Company Data Breaches Lead to £150,000 Fine

March 27, 2015

Company Data Breaches Lead to £150,000 Fine

A company which failed to take adequate steps to secure its website against hackers has been hit with a £150,000 financial penalty after a malicious fraudster managed to download personal data relating to its customers, including more than a million credit and debit card records.

The company acted as data controller for a wholly-owned subsidiary which traded as a booking agent for airport car parking. Although the website was linked to a system used to store large amounts of personal data, it was remotely accessible via a login page to make it easier for staff working from home. The website was for internal use, not ‘customer-facing’, but its login page contained a coding error which rendered it acutely vulnerable.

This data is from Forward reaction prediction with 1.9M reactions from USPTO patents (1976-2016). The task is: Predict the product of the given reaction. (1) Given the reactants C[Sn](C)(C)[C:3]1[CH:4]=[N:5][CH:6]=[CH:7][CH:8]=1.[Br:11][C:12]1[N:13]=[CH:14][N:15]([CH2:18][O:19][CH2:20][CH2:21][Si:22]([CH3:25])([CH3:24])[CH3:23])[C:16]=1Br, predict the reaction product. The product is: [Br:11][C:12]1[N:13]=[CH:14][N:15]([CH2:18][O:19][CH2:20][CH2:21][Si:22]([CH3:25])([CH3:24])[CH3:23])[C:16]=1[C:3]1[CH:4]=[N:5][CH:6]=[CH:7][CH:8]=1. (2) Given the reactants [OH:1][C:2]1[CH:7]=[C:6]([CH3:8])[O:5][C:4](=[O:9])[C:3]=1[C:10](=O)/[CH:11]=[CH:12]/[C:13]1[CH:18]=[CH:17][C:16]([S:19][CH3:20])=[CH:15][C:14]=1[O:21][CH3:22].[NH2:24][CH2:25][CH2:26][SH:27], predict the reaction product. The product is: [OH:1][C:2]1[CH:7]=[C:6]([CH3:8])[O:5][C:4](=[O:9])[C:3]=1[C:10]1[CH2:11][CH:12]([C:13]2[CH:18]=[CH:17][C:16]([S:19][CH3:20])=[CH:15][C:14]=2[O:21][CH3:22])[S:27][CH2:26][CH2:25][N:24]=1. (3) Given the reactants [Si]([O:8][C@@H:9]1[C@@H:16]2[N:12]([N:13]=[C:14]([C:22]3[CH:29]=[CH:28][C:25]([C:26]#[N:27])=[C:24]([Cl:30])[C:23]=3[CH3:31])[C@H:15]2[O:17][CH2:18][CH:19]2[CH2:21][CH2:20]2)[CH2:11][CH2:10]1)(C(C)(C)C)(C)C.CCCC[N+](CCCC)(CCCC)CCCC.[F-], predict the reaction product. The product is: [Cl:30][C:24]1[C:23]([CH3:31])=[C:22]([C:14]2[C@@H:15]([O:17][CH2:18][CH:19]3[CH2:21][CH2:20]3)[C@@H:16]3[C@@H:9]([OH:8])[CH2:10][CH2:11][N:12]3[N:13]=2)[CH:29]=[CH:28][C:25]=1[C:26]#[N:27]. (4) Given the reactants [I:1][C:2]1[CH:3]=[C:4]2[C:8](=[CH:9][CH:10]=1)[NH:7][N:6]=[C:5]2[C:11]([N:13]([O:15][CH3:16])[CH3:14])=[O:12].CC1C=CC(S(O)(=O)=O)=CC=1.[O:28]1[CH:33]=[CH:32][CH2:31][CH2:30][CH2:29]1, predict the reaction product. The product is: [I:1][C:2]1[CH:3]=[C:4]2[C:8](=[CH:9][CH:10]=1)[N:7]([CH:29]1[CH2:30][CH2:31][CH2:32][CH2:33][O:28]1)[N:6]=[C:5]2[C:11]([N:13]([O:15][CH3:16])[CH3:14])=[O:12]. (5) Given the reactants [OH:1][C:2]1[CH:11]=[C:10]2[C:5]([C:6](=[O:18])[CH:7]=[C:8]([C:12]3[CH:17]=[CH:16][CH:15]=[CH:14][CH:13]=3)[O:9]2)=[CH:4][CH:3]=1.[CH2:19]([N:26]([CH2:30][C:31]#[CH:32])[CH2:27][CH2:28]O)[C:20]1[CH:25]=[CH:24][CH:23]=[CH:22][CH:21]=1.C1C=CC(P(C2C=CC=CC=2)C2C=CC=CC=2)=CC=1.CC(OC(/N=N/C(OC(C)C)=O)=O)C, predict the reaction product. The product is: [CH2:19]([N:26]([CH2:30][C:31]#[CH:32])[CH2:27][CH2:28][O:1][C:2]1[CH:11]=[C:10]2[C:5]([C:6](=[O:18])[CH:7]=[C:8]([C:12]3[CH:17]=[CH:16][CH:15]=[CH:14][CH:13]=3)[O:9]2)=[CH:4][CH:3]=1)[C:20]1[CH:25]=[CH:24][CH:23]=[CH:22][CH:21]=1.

A hacker found his way past what security there was and extracted a huge volume of personal data, including customer names, addresses, telephone numbers, email addresses and 1,163,996 credit and debit card records. Anti-virus software eventually sounded the alarm and the website was shut down.

In imposing the financial penalty, the Information Commissioner’s Office (ICO) noted that no checks on the website’s security had been carried out, opening the way for the hacker to exploit its vulnerability. The risk created by the failure to install suitable safeguards ‘should have been obvious’ and, although there was no evidence of the hacked data having been used to successfully perpetrate fraud, the security lapse had caused substantial distress to customers.

The company had voluntarily notified the incident to the ICO and had co-operated fully with the investigation. Nevertheless, the penalty was appropriate to mark the company’s ‘very serious’ failure to meet its obligations under the Data Protection Act 1998. The maximum penalty which can be imposed for breaches of the Act is £500,000.